December 08, 2007

Urethral Stricture

Urethral stricture is an abnormal narrowing of the urethra (the tube that releases urine from the body).


Urethral stricture may be caused by inflammation or scar tissue from surgery, disease, or injury. It may also be caused by external pressure from an enlarging tumor near the urethra, although this is rare.

Increased risk is associated with men who have a history of sexually transmitted disease (STD), repeated episodes of urethritis, or benign prostatic hyperplasia (BPH). There is also increased risk of urethral stricture after an injury or trauma to the pelvic region. Any instrument inserted into the urethra (such as a catheter or cystoscope) increases the chance of developing urethral strictures.

Congenital (present at birth) pediatric strictures are rare, as are true strictures in women.


Dysuria (painful urination)
Difficulty urinating
Slow urine stream (may develop suddenly or gradually)
Spraying of urine stream
Decreased urine output
Increased urinary frequency or urgency
Blood in the semen
Pelvic pain
Lower abdominal pain
Bloody or dark urine
Discharge from the urethra
Swelling of the penis
Urinary retention

Exams and Tests

A physical examination may reveal the following:

Decreased urinary stream
Enlarged or tender lymph nodes in the inguinal (groin) areas
Redness or swelling of the penis
Urethral discharge
Enlarged or tender prostate
Distended bladder
Hardness (induration) on the under surface of the penis
Sometimes the exam reveals no abnormalities.

Tests include the following:

Urinary flow rate may be measured
Post-void residual (PVR) measurement
Urine culture (if evidence of infection)
Tests for chlamydia and gonorrhea
Cystoscopy to confirm diagnosis
A retrograde urethrogram to confirm diagnosis


Placement of a suprapubic catheter, which allows the bladder to drain through the abdomen, may be necessary to alleviate acute problems such as urinary retention.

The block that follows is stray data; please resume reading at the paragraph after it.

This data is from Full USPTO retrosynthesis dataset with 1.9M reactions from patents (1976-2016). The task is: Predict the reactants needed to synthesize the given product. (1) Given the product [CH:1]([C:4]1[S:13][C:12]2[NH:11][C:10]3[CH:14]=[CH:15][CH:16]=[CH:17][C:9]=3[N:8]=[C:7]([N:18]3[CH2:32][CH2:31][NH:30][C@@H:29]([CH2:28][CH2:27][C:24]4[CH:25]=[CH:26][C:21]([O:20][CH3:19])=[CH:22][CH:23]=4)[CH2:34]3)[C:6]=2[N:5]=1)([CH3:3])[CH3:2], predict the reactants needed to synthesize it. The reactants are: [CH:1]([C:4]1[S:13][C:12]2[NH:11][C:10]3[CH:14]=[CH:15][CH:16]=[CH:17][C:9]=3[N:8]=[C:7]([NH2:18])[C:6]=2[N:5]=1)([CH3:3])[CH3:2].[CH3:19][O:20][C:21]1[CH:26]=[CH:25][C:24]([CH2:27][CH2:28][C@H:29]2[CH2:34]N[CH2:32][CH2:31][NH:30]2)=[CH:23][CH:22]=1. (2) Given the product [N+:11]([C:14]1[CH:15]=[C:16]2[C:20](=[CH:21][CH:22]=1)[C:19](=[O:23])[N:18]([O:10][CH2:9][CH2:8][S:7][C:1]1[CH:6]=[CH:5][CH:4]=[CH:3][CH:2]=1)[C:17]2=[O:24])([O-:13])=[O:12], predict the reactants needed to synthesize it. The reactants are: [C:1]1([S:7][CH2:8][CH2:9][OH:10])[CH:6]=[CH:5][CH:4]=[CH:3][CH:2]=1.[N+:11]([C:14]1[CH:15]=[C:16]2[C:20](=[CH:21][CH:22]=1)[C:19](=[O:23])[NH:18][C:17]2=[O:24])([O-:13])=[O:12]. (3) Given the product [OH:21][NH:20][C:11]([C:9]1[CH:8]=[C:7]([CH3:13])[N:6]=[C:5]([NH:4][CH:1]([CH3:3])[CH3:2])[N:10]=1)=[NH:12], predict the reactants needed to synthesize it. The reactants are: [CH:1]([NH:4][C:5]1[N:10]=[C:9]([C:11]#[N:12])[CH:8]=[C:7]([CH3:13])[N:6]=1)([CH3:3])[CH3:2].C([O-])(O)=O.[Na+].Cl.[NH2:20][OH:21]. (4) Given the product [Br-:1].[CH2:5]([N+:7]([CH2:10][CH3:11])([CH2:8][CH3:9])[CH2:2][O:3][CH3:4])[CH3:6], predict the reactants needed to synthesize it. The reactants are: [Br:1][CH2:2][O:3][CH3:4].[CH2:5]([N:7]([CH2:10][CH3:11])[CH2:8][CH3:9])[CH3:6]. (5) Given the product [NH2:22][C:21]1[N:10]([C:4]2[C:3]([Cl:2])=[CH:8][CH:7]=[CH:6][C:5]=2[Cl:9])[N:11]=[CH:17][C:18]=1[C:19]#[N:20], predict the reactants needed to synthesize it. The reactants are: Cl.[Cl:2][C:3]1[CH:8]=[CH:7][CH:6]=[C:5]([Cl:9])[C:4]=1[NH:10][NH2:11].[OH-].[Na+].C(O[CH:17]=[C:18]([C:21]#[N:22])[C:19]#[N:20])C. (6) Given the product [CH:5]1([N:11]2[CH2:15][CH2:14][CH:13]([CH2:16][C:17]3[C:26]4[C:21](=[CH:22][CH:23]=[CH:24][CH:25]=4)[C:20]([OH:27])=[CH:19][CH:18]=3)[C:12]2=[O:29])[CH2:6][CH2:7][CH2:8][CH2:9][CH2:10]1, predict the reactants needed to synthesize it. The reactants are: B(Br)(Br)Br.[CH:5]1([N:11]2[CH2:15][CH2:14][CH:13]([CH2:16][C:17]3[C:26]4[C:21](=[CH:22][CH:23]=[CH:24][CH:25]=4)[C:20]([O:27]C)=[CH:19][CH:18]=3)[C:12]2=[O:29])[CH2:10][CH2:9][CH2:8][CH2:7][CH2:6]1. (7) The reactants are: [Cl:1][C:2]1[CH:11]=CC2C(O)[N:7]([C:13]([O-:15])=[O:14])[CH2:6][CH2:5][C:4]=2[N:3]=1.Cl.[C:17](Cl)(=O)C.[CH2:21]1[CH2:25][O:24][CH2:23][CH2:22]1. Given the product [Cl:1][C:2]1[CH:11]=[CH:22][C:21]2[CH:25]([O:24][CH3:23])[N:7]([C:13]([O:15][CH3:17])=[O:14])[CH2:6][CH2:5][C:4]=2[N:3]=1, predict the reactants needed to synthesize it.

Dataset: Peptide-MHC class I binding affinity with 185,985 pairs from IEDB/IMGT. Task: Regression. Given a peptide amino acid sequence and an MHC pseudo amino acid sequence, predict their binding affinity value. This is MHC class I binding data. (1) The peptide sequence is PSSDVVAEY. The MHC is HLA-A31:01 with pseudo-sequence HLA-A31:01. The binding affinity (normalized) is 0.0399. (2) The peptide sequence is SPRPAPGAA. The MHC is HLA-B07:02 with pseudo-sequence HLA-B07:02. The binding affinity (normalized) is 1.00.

Dilation of the urethra may be attempted by inserting a thin instrument to stretch the urethra under local anesthesia. If urethral dilation is not possible, surgery may be necessary to correct the condition. Surgical options vary depending on the location and the length of the stricture.

Cystoscopic visual urethrotomy may be all that is needed for small stricture. A urethral stent may be inserted thru the cystoscope.

An open urethroplasty may be performed for longer stricture by removing the diseased portion or replacing it with other tissue. The results vary depending on the size and location of urethroplasty, the number of prior therapies, and the experience of the surgeon.

There are no drug treatments currently available for this disease. If all else fails, a urinary diversion -- appendicovesicostomy (Mitrofanoff procedure) -- may be performed to allow the patient to perform self-catheterization of the bladder through the abdominal wall.

Outlook (Prognosis)

Treatment usually results in an excellent outcome. However, repeated therapies may be needed to remove the scar tissue.

Possible Complications

Urethral stricture may totally block urine flow, causing acute urinary retention, a condition that must be alleviated quickly.

When to Contact a Medical Professional

Call your health care provider if symptoms of urethral stricture occur.


Practicing safer-sex behaviors may decrease the risk of contracting sexually transmitted diseases and subsequent urethral stricture.

Early treatment of urethral stricture may prevent complications such as kidney or bladder infection or injury

Adapted from: U.S. National Library of Medicine